(bong — email arrives)
Hi Gordon! I have a question about the difference between variance and
standard deviation…seems they are basically the same thing? also,
how is it that a higher SD = higher risk when 6SD or Six Sigma is a
Thanks for any clarification you can provide!
Great questions. Heady questions. Whew!
I am not a stat guy, but try this on for size:
Standard deviation, as you mentioned, shows how much range exists in a
group of measurements / estimates ( good stuff to know when you are
evaluating someone’s claims about money or results).
Variance takes that “raw number” and converts (squaring it, again, you
were right on point) it into a unit that can used to crunch data …
for instance summing all variances in a sample and taking the square
root of that sum, for the PMP exam, gives you task variance, which is
helpful to guess if a group of estimates seems achievable at various
levels of confidence.
And then it shifts gears, logically.
Six Sigma looks at process variation (bad! bad!) and seeks to decrease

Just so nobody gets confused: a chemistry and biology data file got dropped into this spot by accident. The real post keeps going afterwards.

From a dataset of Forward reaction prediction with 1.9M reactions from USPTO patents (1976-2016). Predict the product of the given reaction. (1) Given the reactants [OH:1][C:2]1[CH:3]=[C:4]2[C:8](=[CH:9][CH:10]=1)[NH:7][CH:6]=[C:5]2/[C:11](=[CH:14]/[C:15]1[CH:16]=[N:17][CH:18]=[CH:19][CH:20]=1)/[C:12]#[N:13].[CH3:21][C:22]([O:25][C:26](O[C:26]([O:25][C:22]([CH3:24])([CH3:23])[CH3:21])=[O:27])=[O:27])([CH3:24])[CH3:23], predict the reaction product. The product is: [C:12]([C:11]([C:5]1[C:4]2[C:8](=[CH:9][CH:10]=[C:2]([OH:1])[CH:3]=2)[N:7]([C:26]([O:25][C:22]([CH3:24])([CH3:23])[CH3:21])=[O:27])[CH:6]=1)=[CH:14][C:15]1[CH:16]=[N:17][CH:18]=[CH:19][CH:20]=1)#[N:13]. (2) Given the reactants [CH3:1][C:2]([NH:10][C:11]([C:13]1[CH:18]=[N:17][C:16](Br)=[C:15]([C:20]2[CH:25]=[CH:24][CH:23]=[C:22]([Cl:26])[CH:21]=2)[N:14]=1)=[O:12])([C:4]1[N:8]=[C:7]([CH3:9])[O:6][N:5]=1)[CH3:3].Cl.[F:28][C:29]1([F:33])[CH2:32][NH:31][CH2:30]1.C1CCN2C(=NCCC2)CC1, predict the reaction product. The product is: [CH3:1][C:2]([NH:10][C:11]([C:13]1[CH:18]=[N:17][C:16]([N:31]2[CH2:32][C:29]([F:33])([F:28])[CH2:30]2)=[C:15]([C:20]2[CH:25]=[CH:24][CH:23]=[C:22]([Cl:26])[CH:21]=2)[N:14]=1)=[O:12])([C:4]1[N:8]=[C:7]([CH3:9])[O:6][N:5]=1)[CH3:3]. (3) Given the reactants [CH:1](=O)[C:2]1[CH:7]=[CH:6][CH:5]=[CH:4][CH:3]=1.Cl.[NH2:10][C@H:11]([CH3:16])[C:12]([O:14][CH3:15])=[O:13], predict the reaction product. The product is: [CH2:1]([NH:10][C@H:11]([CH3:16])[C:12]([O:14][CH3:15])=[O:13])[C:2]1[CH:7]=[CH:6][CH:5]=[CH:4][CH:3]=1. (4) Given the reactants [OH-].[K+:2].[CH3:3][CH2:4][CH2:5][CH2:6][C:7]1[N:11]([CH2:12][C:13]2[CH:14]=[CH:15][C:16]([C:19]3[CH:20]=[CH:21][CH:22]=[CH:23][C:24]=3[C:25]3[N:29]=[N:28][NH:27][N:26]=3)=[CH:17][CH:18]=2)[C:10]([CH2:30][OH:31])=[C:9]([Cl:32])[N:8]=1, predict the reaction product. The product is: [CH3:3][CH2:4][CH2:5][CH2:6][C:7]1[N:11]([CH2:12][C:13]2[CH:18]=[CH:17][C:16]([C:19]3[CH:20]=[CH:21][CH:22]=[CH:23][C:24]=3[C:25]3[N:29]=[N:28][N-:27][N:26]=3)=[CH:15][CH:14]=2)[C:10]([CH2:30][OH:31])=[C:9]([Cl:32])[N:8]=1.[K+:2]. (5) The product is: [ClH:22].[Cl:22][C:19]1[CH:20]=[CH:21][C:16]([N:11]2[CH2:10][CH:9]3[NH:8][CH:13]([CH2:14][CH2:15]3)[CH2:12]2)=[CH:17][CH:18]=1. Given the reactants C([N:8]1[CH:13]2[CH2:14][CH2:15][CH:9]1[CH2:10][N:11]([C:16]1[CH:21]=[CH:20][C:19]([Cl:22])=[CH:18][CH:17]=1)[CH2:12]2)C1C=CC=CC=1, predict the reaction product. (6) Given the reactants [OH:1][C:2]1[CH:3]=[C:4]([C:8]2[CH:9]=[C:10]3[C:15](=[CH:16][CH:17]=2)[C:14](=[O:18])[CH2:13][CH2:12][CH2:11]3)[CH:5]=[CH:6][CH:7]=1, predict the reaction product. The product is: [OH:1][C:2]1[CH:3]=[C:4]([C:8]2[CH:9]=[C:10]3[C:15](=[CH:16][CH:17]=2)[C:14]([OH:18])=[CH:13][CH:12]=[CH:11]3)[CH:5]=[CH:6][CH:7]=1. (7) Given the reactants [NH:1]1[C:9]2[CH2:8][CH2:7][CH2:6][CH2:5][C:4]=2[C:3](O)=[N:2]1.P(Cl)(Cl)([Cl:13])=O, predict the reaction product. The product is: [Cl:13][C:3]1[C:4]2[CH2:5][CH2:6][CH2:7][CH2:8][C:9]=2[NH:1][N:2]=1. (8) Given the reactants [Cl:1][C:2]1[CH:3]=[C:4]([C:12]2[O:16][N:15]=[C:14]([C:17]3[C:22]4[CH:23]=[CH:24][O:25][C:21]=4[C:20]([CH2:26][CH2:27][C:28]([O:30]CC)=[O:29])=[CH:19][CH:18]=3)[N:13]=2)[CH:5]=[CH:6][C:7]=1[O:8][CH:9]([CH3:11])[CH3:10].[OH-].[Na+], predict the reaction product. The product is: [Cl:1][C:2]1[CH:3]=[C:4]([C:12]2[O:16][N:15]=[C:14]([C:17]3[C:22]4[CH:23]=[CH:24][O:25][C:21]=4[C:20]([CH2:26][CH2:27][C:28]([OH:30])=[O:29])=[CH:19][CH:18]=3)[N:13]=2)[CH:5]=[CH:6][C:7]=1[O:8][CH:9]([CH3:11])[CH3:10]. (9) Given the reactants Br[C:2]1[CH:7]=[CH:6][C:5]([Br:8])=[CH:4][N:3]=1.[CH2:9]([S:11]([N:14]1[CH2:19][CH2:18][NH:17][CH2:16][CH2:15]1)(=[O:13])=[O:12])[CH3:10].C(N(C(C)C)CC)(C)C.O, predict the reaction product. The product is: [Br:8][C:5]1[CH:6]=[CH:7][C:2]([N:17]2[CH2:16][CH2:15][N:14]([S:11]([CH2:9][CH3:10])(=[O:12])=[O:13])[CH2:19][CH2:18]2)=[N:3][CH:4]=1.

the standard deviation of a process (fewer items that stray from the
desired outcome, the process mean). Visualize it like this …
Extend your right thumb and finger so they look like a slope (turn
your hand sideways). Now, move your finger and thumb closer together.
Viola! You have decreased the spread, decreased standard deviation!
Ok, so how does that relate to Six Sigma? If the customer specs are
moved tighter (pinch the fingers) and you operate your process under
tighter controls (hopefully, meeting the customer expectations /
specs). With Six Sigma you create a very consistent process close to
your target. Very little rework is necessary. Happiness abounds.
In theory, that is …
Good news is that, if you can warp your head around this, you will have several questions on the exam that relate to these concepts across the Quality, Time and Cost knowledge areas.
Thanks for the questions!
You are great!
P.S. if you are in the mood for a gratuitous mnemonic: Remember the skit from Kids in the Hall, “pinch your head, pinch your head?” If you change the words to “pinch your spread, pinch your spread” and imagine yourself looking at a bell-shaped curve of data, pushing the data closer to the mean, you increase your chances of shoving this conversation into long-term memory. Enjoy!
P.S.S Those of you who follow Kids in Hall, I look forward to the chatter about my artistic inaccuracy.